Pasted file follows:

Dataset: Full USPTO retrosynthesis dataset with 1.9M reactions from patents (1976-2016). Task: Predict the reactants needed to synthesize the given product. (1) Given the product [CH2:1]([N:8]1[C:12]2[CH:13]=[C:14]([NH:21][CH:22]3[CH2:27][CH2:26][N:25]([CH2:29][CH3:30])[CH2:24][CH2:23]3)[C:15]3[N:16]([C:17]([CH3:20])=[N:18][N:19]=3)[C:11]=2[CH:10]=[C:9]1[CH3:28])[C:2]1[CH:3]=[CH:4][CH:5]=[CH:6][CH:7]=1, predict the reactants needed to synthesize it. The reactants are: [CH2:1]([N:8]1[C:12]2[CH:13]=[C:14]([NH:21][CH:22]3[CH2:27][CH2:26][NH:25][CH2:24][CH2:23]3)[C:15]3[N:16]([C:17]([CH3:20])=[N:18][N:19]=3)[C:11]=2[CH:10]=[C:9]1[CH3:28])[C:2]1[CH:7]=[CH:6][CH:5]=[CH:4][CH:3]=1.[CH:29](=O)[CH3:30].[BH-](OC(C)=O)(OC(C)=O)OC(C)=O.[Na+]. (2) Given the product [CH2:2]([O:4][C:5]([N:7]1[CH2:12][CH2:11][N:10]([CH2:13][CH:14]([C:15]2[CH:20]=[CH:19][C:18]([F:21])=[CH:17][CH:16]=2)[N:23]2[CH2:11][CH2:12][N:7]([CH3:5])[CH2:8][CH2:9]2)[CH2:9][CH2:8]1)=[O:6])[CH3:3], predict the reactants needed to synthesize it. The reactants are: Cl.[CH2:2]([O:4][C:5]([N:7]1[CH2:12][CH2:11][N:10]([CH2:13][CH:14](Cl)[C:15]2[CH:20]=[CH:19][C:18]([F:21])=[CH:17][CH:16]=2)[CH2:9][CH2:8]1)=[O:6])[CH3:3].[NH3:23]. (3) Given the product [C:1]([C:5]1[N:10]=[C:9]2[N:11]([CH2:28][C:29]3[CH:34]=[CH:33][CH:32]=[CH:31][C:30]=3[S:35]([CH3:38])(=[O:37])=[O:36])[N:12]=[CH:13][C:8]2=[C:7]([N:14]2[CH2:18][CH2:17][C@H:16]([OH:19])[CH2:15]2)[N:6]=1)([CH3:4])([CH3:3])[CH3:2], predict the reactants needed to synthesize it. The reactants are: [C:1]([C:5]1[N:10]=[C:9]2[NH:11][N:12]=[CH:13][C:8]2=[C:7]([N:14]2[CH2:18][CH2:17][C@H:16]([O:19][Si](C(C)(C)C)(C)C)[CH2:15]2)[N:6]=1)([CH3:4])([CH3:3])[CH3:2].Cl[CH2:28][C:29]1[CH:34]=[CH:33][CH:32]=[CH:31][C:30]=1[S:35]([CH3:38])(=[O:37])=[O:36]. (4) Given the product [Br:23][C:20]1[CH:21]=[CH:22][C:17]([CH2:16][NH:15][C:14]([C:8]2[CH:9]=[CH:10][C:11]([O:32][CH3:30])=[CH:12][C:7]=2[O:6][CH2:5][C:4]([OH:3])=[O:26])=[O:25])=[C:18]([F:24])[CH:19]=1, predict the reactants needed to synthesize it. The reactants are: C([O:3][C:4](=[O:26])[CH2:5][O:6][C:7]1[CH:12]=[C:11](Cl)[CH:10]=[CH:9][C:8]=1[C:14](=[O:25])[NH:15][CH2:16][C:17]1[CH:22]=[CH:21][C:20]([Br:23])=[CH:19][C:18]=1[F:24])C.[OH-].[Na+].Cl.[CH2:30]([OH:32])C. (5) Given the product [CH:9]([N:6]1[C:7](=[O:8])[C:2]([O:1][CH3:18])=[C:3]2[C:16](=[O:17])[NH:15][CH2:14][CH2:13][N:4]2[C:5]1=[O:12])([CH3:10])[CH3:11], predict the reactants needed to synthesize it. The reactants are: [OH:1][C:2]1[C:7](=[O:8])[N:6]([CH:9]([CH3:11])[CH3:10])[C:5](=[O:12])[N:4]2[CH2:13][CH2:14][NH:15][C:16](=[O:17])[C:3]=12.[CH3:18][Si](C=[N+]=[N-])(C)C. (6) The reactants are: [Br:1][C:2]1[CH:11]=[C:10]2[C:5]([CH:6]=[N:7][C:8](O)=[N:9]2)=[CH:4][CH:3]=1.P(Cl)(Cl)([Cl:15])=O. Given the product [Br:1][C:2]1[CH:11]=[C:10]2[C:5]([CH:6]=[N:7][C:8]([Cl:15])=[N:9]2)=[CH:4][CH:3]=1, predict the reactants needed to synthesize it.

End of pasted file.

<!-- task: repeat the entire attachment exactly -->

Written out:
Dataset: Full USPTO retrosynthesis dataset with 1.9M reactions from patents (1976-2016). Task: Predict the reactants needed to synthesize the given product. (1) Given the product [CH2:1]([N:8]1[C:12]2[CH:13]=[C:14]([NH:21][CH:22]3[CH2:27][CH2:26][N:25]([CH2:29][CH3:30])[CH2:24][CH2:23]3)[C:15]3[N:16]([C:17]([CH3:20])=[N:18][N:19]=3)[C:11]=2[CH:10]=[C:9]1[CH3:28])[C:2]1[CH:3]=[CH:4][CH:5]=[CH:6][CH:7]=1, predict the reactants needed to synthesize it. The reactants are: [CH2:1]([N:8]1[C:12]2[CH:13]=[C:14]([NH:21][CH:22]3[CH2:27][CH2:26][NH:25][CH2:24][CH2:23]3)[C:15]3[N:16]([C:17]([CH3:20])=[N:18][N:19]=3)[C:11]=2[CH:10]=[C:9]1[CH3:28])[C:2]1[CH:7]=[CH:6][CH:5]=[CH:4][CH:3]=1.[CH:29](=O)[CH3:30].[BH-](OC(C)=O)(OC(C)=O)OC(C)=O.[Na+]. (2) Given the product [CH2:2]([O:4][C:5]([N:7]1[CH2:12][CH2:11][N:10]([CH2:13][CH:14]([C:15]2[CH:20]=[CH:19][C:18]([F:21])=[CH:17][CH:16]=2)[N:23]2[CH2:11][CH2:12][N:7]([CH3:5])[CH2:8][CH2:9]2)[CH2:9][CH2:8]1)=[O:6])[CH3:3], predict the reactants needed to synthesize it. The reactants are: Cl.[CH2:2]([O:4][C:5]([N:7]1[CH2:12][CH2:11][N:10]([CH2:13][CH:14](Cl)[C:15]2[CH:20]=[CH:19][C:18]([F:21])=[CH:17][CH:16]=2)[CH2:9][CH2:8]1)=[O:6])[CH3:3].[NH3:23]. (3) Given the product [C:1]([C:5]1[N:10]=[C:9]2[N:11]([CH2:28][C:29]3[CH:34]=[CH:33][CH:32]=[CH:31][C:30]=3[S:35]([CH3:38])(=[O:37])=[O:36])[N:12]=[CH:13][C:8]2=[C:7]([N:14]2[CH2:18][CH2:17][C@H:16]([OH:19])[CH2:15]2)[N:6]=1)([CH3:4])([CH3:3])[CH3:2], predict the reactants needed to synthesize it. The reactants are: [C:1]([C:5]1[N:10]=[C:9]2[NH:11][N:12]=[CH:13][C:8]2=[C:7]([N:14]2[CH2:18][CH2:17][C@H:16]([O:19][Si](C(C)(C)C)(C)C)[CH2:15]2)[N:6]=1)([CH3:4])([CH3:3])[CH3:2].Cl[CH2:28][C:29]1[CH:34]=[CH:33][CH:32]=[CH:31][C:30]=1[S:35]([CH3:38])(=[O:37])=[O:36]. (4) Given the product [Br:23][C:20]1[CH:21]=[CH:22][C:17]([CH2:16][NH:15][C:14]([C:8]2[CH:9]=[CH:10][C:11]([O:32][CH3:30])=[CH:12][C:7]=2[O:6][CH2:5][C:4]([OH:3])=[O:26])=[O:25])=[C:18]([F:24])[CH:19]=1, predict the reactants needed to synthesize it. The reactants are: C([O:3][C:4](=[O:26])[CH2:5][O:6][C:7]1[CH:12]=[C:11](Cl)[CH:10]=[CH:9][C:8]=1[C:14](=[O:25])[NH:15][CH2:16][C:17]1[CH:22]=[CH:21][C:20]([Br:23])=[CH:19][C:18]=1[F:24])C.[OH-].[Na+].Cl.[CH2:30]([OH:32])C. (5) Given the product [CH:9]([N:6]1[C:7](=[O:8])[C:2]([O:1][CH3:18])=[C:3]2[C:16](=[O:17])[NH:15][CH2:14][CH2:13][N:4]2[C:5]1=[O:12])([CH3:10])[CH3:11], predict the reactants needed to synthesize it. The reactants are: [OH:1][C:2]1[C:7](=[O:8])[N:6]([CH:9]([CH3:11])[CH3:10])[C:5](=[O:12])[N:4]2[CH2:13][CH2:14][NH:15][C:16](=[O:17])[C:3]=12.[CH3:18][Si](C=[N+]=[N-])(C)C. (6) The reactants are: [Br:1][C:2]1[CH:11]=[C:10]2[C:5]([CH:6]=[N:7][C:8](O)=[N:9]2)=[CH:4][CH:3]=1.P(Cl)(Cl)([Cl:15])=O. Given the product [Br:1][C:2]1[CH:11]=[C:10]2[C:5]([CH:6]=[N:7][C:8]([Cl:15])=[N:9]2)=[CH:4][CH:3]=1, predict the reactants needed to synthesize it.